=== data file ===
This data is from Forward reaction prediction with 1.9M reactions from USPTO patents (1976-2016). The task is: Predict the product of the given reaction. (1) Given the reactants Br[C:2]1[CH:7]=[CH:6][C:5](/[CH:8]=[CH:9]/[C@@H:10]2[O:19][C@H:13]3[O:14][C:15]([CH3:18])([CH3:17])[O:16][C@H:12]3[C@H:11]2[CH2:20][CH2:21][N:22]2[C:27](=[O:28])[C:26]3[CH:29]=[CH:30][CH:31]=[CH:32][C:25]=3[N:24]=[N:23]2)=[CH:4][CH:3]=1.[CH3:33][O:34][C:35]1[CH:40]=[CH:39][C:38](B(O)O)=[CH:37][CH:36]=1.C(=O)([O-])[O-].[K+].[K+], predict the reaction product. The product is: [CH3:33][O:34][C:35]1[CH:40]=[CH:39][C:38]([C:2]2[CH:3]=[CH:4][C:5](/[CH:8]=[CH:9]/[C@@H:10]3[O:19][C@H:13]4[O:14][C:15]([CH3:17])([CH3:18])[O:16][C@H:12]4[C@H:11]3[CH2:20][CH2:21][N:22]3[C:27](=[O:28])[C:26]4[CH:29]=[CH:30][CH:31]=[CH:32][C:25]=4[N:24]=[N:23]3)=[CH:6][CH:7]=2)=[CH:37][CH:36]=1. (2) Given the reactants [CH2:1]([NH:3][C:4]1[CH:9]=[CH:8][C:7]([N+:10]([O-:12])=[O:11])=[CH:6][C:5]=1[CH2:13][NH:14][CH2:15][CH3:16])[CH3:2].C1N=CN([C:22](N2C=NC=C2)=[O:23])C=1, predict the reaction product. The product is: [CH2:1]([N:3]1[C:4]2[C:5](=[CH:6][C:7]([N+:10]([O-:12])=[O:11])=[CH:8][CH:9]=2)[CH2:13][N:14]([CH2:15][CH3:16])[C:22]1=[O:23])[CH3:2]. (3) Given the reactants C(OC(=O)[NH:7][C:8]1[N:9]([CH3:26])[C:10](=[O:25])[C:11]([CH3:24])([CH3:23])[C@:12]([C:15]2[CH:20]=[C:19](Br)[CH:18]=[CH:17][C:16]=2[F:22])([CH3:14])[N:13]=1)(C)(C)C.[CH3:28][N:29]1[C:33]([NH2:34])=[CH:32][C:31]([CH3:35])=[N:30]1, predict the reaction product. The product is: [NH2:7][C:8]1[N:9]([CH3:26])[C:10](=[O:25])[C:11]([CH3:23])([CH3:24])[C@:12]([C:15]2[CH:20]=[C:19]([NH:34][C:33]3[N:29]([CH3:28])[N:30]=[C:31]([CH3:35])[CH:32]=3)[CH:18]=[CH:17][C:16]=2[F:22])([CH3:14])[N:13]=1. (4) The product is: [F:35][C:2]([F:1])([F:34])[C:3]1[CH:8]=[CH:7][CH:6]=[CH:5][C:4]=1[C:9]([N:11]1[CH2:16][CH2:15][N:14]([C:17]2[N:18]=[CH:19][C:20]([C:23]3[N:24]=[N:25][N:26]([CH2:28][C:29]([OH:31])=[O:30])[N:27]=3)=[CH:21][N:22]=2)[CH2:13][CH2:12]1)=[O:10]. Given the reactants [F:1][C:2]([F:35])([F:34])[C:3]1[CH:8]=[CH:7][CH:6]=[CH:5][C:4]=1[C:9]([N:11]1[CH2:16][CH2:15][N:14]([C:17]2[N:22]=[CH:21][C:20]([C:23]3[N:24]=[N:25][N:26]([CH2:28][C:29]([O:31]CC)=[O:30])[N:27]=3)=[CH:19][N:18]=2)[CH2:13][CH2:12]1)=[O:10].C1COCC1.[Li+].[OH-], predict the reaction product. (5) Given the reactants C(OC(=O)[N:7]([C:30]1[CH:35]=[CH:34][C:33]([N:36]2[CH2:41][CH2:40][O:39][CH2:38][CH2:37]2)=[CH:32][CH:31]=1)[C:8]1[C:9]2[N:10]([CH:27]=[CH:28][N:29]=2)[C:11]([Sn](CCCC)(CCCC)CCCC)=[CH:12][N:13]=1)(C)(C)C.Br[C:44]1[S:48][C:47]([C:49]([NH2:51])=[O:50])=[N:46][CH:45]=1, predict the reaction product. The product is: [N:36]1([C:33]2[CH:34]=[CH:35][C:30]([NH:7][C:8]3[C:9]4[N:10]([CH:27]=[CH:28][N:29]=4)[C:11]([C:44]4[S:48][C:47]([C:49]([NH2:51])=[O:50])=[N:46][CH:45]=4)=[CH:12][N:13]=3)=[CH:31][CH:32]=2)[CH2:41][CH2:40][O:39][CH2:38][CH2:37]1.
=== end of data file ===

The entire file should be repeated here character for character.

This data is from Forward reaction prediction with 1.9M reactions from USPTO patents (1976-2016). The task is: Predict the product of the given reaction. (1) Given the reactants Br[C:2]1[CH:7]=[CH:6][C:5](/[CH:8]=[CH:9]/[C@@H:10]2[O:19][C@H:13]3[O:14][C:15]([CH3:18])([CH3:17])[O:16][C@H:12]3[C@H:11]2[CH2:20][CH2:21][N:22]2[C:27](=[O:28])[C:26]3[CH:29]=[CH:30][CH:31]=[CH:32][C:25]=3[N:24]=[N:23]2)=[CH:4][CH:3]=1.[CH3:33][O:34][C:35]1[CH:40]=[CH:39][C:38](B(O)O)=[CH:37][CH:36]=1.C(=O)([O-])[O-].[K+].[K+], predict the reaction product. The product is: [CH3:33][O:34][C:35]1[CH:40]=[CH:39][C:38]([C:2]2[CH:3]=[CH:4][C:5](/[CH:8]=[CH:9]/[C@@H:10]3[O:19][C@H:13]4[O:14][C:15]([CH3:17])([CH3:18])[O:16][C@H:12]4[C@H:11]3[CH2:20][CH2:21][N:22]3[C:27](=[O:28])[C:26]4[CH:29]=[CH:30][CH:31]=[CH:32][C:25]=4[N:24]=[N:23]3)=[CH:6][CH:7]=2)=[CH:37][CH:36]=1. (2) Given the reactants [CH2:1]([NH:3][C:4]1[CH:9]=[CH:8][C:7]([N+:10]([O-:12])=[O:11])=[CH:6][C:5]=1[CH2:13][NH:14][CH2:15][CH3:16])[CH3:2].C1N=CN([C:22](N2C=NC=C2)=[O:23])C=1, predict the reaction product. The product is: [CH2:1]([N:3]1[C:4]2[C:5](=[CH:6][C:7]([N+:10]([O-:12])=[O:11])=[CH:8][CH:9]=2)[CH2:13][N:14]([CH2:15][CH3:16])[C:22]1=[O:23])[CH3:2]. (3) Given the reactants C(OC(=O)[NH:7][C:8]1[N:9]([CH3:26])[C:10](=[O:25])[C:11]([CH3:24])([CH3:23])[C@:12]([C:15]2[CH:20]=[C:19](Br)[CH:18]=[CH:17][C:16]=2[F:22])([CH3:14])[N:13]=1)(C)(C)C.[CH3:28][N:29]1[C:33]([NH2:34])=[CH:32][C:31]([CH3:35])=[N:30]1, predict the reaction product. The product is: [NH2:7][C:8]1[N:9]([CH3:26])[C:10](=[O:25])[C:11]([CH3:23])([CH3:24])[C@:12]([C:15]2[CH:20]=[C:19]([NH:34][C:33]3[N:29]([CH3:28])[N:30]=[C:31]([CH3:35])[CH:32]=3)[CH:18]=[CH:17][C:16]=2[F:22])([CH3:14])[N:13]=1. (4) The product is: [F:35][C:2]([F:1])([F:34])[C:3]1[CH:8]=[CH:7][CH:6]=[CH:5][C:4]=1[C:9]([N:11]1[CH2:16][CH2:15][N:14]([C:17]2[N:18]=[CH:19][C:20]([C:23]3[N:24]=[N:25][N:26]([CH2:28][C:29]([OH:31])=[O:30])[N:27]=3)=[CH:21][N:22]=2)[CH2:13][CH2:12]1)=[O:10]. Given the reactants [F:1][C:2]([F:35])([F:34])[C:3]1[CH:8]=[CH:7][CH:6]=[CH:5][C:4]=1[C:9]([N:11]1[CH2:16][CH2:15][N:14]([C:17]2[N:22]=[CH:21][C:20]([C:23]3[N:24]=[N:25][N:26]([CH2:28][C:29]([O:31]CC)=[O:30])[N:27]=3)=[CH:19][N:18]=2)[CH2:13][CH2:12]1)=[O:10].C1COCC1.[Li+].[OH-], predict the reaction product. (5) Given the reactants C(OC(=O)[N:7]([C:30]1[CH:35]=[CH:34][C:33]([N:36]2[CH2:41][CH2:40][O:39][CH2:38][CH2:37]2)=[CH:32][CH:31]=1)[C:8]1[C:9]2[N:10]([CH:27]=[CH:28][N:29]=2)[C:11]([Sn](CCCC)(CCCC)CCCC)=[CH:12][N:13]=1)(C)(C)C.Br[C:44]1[S:48][C:47]([C:49]([NH2:51])=[O:50])=[N:46][CH:45]=1, predict the reaction product. The product is: [N:36]1([C:33]2[CH:34]=[CH:35][C:30]([NH:7][C:8]3[C:9]4[N:10]([CH:27]=[CH:28][N:29]=4)[C:11]([C:44]4[S:48][C:47]([C:49]([NH2:51])=[O:50])=[N:46][CH:45]=4)=[CH:12][N:13]=3)=[CH:31][CH:32]=2)[CH2:41][CH2:40][O:39][CH2:38][CH2:37]1.